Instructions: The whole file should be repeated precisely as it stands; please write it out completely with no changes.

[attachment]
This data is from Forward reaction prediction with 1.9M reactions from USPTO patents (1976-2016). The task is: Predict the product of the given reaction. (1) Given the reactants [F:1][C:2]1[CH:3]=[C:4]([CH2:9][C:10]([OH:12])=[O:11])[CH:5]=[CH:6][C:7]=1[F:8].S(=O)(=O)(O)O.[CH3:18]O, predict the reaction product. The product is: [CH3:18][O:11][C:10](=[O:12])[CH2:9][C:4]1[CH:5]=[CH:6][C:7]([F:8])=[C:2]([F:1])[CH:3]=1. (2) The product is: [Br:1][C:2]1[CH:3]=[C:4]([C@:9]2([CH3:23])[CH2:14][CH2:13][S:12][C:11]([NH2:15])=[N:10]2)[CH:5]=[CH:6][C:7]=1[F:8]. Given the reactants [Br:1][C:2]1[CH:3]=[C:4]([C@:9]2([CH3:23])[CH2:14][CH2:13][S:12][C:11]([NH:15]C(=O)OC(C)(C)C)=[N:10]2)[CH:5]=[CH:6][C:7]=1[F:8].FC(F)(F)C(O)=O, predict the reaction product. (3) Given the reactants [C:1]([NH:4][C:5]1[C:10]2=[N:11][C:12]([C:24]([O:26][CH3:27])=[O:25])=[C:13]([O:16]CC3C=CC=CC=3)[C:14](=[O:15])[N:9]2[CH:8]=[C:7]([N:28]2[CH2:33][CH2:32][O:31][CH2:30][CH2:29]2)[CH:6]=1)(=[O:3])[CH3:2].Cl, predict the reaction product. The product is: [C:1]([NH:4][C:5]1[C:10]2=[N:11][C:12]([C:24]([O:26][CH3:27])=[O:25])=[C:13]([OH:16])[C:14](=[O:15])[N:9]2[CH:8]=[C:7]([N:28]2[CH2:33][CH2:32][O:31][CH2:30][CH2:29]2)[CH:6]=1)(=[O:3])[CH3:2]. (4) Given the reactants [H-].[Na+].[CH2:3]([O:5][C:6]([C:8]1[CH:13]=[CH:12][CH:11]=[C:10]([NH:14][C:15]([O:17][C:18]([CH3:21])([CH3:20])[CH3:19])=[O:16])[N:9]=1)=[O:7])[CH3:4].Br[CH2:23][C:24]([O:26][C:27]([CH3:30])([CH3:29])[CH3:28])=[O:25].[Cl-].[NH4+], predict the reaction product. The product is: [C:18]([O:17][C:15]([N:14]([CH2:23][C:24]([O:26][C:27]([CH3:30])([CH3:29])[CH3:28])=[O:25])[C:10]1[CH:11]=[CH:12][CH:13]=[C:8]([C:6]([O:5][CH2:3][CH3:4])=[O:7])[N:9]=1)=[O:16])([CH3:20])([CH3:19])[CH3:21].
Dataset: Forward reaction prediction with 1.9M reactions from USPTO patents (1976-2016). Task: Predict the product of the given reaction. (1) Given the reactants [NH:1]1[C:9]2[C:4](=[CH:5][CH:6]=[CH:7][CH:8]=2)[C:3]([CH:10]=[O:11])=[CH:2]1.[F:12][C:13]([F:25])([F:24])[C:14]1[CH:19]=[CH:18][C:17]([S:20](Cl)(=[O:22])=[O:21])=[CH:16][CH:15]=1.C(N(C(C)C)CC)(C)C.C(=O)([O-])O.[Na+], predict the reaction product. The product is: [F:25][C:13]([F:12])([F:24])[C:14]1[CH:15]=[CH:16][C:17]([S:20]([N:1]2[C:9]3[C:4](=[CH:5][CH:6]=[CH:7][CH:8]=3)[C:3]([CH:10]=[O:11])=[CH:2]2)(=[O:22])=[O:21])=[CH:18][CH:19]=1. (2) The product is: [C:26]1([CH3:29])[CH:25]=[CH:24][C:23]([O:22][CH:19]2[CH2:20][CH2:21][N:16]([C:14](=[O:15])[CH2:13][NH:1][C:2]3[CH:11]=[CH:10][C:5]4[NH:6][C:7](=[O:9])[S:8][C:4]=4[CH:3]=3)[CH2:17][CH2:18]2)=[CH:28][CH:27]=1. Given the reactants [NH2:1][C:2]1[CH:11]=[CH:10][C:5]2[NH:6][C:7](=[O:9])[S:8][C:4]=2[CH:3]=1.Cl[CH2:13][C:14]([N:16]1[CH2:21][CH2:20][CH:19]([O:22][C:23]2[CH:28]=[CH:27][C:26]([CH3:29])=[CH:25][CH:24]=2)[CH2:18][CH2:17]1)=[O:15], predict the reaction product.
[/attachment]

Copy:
This data is from Forward reaction prediction with 1.9M reactions from USPTO patents (1976-2016). The task is: Predict the product of the given reaction. (1) Given the reactants [F:1][C:2]1[CH:3]=[C:4]([CH2:9][C:10]([OH:12])=[O:11])[CH:5]=[CH:6][C:7]=1[F:8].S(=O)(=O)(O)O.[CH3:18]O, predict the reaction product. The product is: [CH3:18][O:11][C:10](=[O:12])[CH2:9][C:4]1[CH:5]=[CH:6][C:7]([F:8])=[C:2]([F:1])[CH:3]=1. (2) The product is: [Br:1][C:2]1[CH:3]=[C:4]([C@:9]2([CH3:23])[CH2:14][CH2:13][S:12][C:11]([NH2:15])=[N:10]2)[CH:5]=[CH:6][C:7]=1[F:8]. Given the reactants [Br:1][C:2]1[CH:3]=[C:4]([C@:9]2([CH3:23])[CH2:14][CH2:13][S:12][C:11]([NH:15]C(=O)OC(C)(C)C)=[N:10]2)[CH:5]=[CH:6][C:7]=1[F:8].FC(F)(F)C(O)=O, predict the reaction product. (3) Given the reactants [C:1]([NH:4][C:5]1[C:10]2=[N:11][C:12]([C:24]([O:26][CH3:27])=[O:25])=[C:13]([O:16]CC3C=CC=CC=3)[C:14](=[O:15])[N:9]2[CH:8]=[C:7]([N:28]2[CH2:33][CH2:32][O:31][CH2:30][CH2:29]2)[CH:6]=1)(=[O:3])[CH3:2].Cl, predict the reaction product. The product is: [C:1]([NH:4][C:5]1[C:10]2=[N:11][C:12]([C:24]([O:26][CH3:27])=[O:25])=[C:13]([OH:16])[C:14](=[O:15])[N:9]2[CH:8]=[C:7]([N:28]2[CH2:33][CH2:32][O:31][CH2:30][CH2:29]2)[CH:6]=1)(=[O:3])[CH3:2]. (4) Given the reactants [H-].[Na+].[CH2:3]([O:5][C:6]([C:8]1[CH:13]=[CH:12][CH:11]=[C:10]([NH:14][C:15]([O:17][C:18]([CH3:21])([CH3:20])[CH3:19])=[O:16])[N:9]=1)=[O:7])[CH3:4].Br[CH2:23][C:24]([O:26][C:27]([CH3:30])([CH3:29])[CH3:28])=[O:25].[Cl-].[NH4+], predict the reaction product. The product is: [C:18]([O:17][C:15]([N:14]([CH2:23][C:24]([O:26][C:27]([CH3:30])([CH3:29])[CH3:28])=[O:25])[C:10]1[CH:11]=[CH:12][CH:13]=[C:8]([C:6]([O:5][CH2:3][CH3:4])=[O:7])[N:9]=1)=[O:16])([CH3:20])([CH3:19])[CH3:21].
Dataset: Forward reaction prediction with 1.9M reactions from USPTO patents (1976-2016). Task: Predict the product of the given reaction. (1) Given the reactants [NH:1]1[C:9]2[C:4](=[CH:5][CH:6]=[CH:7][CH:8]=2)[C:3]([CH:10]=[O:11])=[CH:2]1.[F:12][C:13]([F:25])([F:24])[C:14]1[CH:19]=[CH:18][C:17]([S:20](Cl)(=[O:22])=[O:21])=[CH:16][CH:15]=1.C(N(C(C)C)CC)(C)C.C(=O)([O-])O.[Na+], predict the reaction product. The product is: [F:25][C:13]([F:12])([F:24])[C:14]1[CH:15]=[CH:16][C:17]([S:20]([N:1]2[C:9]3[C:4](=[CH:5][CH:6]=[CH:7][CH:8]=3)[C:3]([CH:10]=[O:11])=[CH:2]2)(=[O:22])=[O:21])=[CH:18][CH:19]=1. (2) The product is: [C:26]1([CH3:29])[CH:25]=[CH:24][C:23]([O:22][CH:19]2[CH2:20][CH2:21][N:16]([C:14](=[O:15])[CH2:13][NH:1][C:2]3[CH:11]=[CH:10][C:5]4[NH:6][C:7](=[O:9])[S:8][C:4]=4[CH:3]=3)[CH2:17][CH2:18]2)=[CH:28][CH:27]=1. Given the reactants [NH2:1][C:2]1[CH:11]=[CH:10][C:5]2[NH:6][C:7](=[O:9])[S:8][C:4]=2[CH:3]=1.Cl[CH2:13][C:14]([N:16]1[CH2:21][CH2:20][CH:19]([O:22][C:23]2[CH:28]=[CH:27][C:26]([CH3:29])=[CH:25][CH:24]=2)[CH2:18][CH2:17]1)=[O:15], predict the reaction product.